Elvis Costello’s Tell-All

Elvis Costello will be releasing his first ever autobiography in October of this year. Writing has already commenced and there is set to be a lot packed into this little memoir… four decades worth of his career, in fact.


Elvis Costello. Photo Credit: Johansen Krause/Getty Images.


The memoir, Unfaithful Music and Disappearing Ink will chronicle Costello’s forty-odd years in the music biz, to which he says he had: “somehow endured through a combination of dumb luck and animal cunning, even managing the occasional absurd episode of pop stardom.”

Born Declan Patrick MacManus, Costello decided at an early age that he’d go into the family business. He was the grandson of Patrick MacManus, a trumpet player from the White Star Line and son to Ronald Patrick Ross McManus. Costello’s father was an English musician and jazz player who had become successful as a radio dance band vocalist.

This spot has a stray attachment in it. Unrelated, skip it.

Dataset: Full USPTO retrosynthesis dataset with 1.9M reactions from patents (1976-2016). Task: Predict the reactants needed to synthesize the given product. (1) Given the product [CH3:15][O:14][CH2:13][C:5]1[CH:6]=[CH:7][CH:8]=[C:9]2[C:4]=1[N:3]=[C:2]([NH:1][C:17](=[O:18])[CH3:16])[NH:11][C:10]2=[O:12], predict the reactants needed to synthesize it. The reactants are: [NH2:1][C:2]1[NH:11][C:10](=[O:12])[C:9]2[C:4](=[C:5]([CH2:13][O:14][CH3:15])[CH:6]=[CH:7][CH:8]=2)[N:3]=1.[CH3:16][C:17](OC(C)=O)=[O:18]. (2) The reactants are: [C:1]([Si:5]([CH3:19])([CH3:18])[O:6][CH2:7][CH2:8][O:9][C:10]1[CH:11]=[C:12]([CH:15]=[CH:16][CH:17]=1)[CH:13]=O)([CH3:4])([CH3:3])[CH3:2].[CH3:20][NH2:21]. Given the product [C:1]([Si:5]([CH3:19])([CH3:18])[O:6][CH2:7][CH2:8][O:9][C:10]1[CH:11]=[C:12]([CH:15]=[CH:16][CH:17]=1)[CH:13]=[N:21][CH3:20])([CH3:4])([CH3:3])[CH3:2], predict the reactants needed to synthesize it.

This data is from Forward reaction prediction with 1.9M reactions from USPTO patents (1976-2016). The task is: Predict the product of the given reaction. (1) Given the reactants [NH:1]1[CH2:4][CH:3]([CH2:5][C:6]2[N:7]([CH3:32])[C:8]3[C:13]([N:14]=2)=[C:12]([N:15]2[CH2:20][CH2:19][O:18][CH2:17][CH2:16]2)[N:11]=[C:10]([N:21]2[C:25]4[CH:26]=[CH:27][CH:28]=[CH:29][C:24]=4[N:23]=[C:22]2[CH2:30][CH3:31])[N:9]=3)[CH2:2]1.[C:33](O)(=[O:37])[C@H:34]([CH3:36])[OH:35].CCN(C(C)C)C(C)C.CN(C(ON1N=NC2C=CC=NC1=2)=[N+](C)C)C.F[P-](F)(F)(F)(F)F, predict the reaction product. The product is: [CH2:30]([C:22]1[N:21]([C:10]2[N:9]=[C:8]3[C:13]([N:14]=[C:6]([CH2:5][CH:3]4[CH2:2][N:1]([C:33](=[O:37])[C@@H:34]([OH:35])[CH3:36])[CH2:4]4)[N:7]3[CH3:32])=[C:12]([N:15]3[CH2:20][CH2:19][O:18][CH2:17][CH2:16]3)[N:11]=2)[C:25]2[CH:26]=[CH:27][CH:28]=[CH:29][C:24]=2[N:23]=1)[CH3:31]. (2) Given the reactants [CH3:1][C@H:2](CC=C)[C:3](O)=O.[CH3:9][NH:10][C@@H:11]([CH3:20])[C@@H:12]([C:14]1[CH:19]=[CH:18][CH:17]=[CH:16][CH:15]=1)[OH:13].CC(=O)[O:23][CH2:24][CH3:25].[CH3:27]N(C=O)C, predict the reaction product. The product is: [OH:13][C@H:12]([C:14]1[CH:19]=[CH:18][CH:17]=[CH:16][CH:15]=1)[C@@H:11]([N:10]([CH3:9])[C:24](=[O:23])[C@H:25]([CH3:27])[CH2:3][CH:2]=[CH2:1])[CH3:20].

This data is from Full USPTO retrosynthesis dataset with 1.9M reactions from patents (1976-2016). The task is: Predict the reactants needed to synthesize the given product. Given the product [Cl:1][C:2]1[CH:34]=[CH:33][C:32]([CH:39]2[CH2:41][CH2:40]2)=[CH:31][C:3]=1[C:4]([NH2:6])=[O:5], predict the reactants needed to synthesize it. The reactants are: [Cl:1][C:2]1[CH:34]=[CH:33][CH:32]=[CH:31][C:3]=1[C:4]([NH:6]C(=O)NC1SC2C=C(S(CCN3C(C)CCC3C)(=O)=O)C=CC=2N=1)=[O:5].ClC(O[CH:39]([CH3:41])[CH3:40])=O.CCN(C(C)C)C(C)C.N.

When Costello talks about what he hopes to achieve with his memoir, written exclusively by him without the employ of a ghost writer, he talks about a unique insight into what he deems his “unlikely” rise to fame (via The Guardian).

In his memoir he explores not just his career but the emotional foundations of some of his greatest songs. The book, as some memoirs inherently are, promises not to be a contrived dish of narcissism served no doubt with a side of dry British humour but, with reference to many of his other collaborators and co-conspirators, a comment on a lifetime of experiences. His collaborators span from Burt Bacharach, Bill Frisell, the composer Richard Harvey to the band The Roots.


Elvis Costello with drummer Questlove from The Roots. Photo Credit: Danny Clinch.


As an artist he’s always managed to combine the cynicism of punk with a layer of sophisticated lyricism representative more of new wave music. Case in point: ‘Alison’. Although this might be true of his music, his humour belies a depth that comes through on occasions, like in this interview by Monique Schafter for the ABC.

This month he’s touring all around the UK… and then it’s on to the US for the second leg. Unfaithful Music and Disappearing Ink will be published by Viking, an imprint of Penguin Random House, not long after he wraps up his tours.